Labour MPs are prepared to form an "alliance" with Conservative rebels to defeat the government's academisation plans, shadow education secretary Lucy Powell has said.
The MP and mother-of-three told the Association of Teachers and Lecturers' (ATL) conference in Liverpool that she expected the government to face "a really big hurdle" in getting the radical reforms through the Parliamentary process "and through their backbenches as well".
She told journalists: "I think my approach to these issues in Parliament is going to be about making and winning the argument rather than a sort of 'yah-boo' traditional political discourse, because I don't think that is going to enable us to develop that broader alliance.
"I have been trying to make very sensible, rational arguments about why I feel forced academisation is wrong and I think they are the same arguments I hear echoed by Conservatives in local government and in Parliament.
"You look to build an alliance on the points you're trying to win on."
The government's White Paper, published last month, contained plans for a shake-up of the education system which would see the forced academisation of 17,000 schools in England, taking them out of the hands of local authority control.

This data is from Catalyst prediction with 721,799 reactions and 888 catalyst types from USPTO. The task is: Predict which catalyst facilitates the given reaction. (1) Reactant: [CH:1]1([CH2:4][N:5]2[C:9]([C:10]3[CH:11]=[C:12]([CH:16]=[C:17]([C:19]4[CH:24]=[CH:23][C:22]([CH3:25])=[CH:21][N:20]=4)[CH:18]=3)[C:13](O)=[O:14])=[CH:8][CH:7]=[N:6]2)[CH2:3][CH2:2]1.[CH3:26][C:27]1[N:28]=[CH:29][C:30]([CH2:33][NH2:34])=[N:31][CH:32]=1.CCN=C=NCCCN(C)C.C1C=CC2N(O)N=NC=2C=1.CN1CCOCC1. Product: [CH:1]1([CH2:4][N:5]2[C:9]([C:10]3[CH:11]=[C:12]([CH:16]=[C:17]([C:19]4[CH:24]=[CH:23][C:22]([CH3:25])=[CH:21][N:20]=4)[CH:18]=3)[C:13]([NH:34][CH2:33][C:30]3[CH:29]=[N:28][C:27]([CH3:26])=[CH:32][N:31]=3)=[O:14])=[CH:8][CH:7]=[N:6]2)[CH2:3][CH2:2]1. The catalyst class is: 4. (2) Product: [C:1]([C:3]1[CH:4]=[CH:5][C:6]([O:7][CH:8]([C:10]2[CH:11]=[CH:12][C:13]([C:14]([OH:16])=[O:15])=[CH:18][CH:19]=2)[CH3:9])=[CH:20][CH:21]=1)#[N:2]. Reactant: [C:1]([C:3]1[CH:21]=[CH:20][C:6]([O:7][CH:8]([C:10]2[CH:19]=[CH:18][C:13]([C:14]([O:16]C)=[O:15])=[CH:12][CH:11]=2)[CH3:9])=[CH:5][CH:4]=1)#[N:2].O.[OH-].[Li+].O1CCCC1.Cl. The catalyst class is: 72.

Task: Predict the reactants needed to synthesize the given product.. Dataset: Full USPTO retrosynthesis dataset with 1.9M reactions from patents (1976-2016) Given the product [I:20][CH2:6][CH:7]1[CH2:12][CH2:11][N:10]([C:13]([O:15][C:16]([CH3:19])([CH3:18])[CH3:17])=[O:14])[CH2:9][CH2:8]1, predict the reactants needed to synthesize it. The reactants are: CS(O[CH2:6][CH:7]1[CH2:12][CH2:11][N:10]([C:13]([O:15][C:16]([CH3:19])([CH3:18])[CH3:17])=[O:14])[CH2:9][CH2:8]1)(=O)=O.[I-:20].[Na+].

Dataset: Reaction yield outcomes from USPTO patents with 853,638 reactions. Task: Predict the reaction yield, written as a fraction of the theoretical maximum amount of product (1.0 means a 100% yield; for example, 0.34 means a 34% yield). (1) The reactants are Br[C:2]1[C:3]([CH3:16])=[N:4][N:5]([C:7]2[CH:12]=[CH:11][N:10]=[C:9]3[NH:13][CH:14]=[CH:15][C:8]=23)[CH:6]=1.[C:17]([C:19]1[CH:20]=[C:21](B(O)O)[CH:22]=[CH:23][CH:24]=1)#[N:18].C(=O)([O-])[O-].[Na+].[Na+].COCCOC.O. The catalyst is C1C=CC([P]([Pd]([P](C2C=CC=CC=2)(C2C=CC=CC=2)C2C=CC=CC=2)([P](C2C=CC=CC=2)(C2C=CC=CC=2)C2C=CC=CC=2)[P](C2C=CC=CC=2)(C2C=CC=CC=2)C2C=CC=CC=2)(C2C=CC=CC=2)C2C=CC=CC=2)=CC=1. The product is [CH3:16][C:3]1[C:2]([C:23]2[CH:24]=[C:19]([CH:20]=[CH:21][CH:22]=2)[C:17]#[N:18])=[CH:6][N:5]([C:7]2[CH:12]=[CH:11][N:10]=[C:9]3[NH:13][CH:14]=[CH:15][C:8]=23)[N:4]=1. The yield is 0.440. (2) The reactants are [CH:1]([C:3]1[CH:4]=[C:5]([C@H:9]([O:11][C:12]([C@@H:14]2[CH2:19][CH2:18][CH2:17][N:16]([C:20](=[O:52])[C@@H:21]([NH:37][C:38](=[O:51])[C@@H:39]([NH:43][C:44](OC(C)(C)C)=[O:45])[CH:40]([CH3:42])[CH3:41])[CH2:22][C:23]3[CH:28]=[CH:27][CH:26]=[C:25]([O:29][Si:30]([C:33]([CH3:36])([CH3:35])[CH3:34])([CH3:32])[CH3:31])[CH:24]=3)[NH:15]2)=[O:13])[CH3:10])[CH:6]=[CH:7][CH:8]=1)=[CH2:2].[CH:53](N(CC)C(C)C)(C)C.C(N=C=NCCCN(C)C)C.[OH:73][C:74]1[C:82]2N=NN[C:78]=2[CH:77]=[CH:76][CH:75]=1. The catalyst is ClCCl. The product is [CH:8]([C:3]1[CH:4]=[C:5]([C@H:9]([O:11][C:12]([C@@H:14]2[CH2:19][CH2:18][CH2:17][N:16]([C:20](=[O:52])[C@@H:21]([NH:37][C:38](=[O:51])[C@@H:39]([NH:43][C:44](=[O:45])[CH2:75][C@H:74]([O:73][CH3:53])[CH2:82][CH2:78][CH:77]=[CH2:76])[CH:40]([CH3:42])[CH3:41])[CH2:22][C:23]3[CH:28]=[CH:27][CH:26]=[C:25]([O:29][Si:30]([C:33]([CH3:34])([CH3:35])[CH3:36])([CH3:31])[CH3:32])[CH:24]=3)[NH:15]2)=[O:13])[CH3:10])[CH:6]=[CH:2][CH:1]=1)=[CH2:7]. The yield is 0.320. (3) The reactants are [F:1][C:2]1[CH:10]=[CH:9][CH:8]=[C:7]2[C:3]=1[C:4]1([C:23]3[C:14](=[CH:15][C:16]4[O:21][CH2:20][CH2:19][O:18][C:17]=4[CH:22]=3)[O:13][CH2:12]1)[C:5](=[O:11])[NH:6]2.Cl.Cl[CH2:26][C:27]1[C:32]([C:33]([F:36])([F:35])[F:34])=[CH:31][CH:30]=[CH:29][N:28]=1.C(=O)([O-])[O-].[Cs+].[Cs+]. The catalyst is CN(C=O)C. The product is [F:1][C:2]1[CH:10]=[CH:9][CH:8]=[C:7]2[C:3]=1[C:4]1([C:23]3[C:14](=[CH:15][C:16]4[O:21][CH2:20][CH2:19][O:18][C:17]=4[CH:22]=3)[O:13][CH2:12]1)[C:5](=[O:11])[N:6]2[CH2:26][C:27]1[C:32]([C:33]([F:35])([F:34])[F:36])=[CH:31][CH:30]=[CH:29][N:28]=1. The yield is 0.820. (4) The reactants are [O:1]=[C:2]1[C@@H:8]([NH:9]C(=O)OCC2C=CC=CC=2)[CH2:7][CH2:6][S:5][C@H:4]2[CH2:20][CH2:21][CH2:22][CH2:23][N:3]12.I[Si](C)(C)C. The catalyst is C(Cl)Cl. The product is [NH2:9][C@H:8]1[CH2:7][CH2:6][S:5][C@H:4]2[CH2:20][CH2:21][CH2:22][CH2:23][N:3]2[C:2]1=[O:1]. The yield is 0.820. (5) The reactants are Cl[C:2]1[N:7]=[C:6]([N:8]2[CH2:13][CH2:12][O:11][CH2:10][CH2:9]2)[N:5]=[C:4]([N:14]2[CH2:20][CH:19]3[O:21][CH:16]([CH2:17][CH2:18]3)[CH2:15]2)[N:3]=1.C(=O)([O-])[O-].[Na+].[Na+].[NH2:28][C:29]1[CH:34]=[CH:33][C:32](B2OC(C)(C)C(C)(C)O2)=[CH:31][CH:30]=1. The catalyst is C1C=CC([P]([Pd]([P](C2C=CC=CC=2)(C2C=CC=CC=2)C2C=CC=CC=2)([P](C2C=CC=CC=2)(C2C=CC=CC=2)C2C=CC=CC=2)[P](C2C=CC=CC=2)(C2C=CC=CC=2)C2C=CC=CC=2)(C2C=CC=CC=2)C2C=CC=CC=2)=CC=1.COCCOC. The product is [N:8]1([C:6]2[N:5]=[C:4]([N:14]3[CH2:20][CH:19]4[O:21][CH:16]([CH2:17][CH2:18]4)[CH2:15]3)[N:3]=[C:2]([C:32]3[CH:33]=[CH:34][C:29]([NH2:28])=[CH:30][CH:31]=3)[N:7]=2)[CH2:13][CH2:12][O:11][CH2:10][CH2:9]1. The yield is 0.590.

But education experts, teaching staff, union members and parents have expressed concerns about the quality of education and accountability if all schools have to become academies.
Earlier, schools minister Nick Gibb spoke of a unified education service as a main benefit from forced academisation.
Ms Powell said of the White Paper: "It's very early stages, we've not even had much of a Parliamentary opportunity to test out opinion on that yet.
"But it is becoming increasingly clear to me over the last two or three of weeks how few people there are out there supporting these proposals, and how many people there are saying the government needs to rethink, or who are outright opposed.
"That alliance is growing day by day and includes not just Conservative local government leaders but you can see some of that coming through from Conservative MPs, as well as others. In that context, [the government] are going to have to look again."
She added: "I'm willing to work with anybody to make some of these arguments."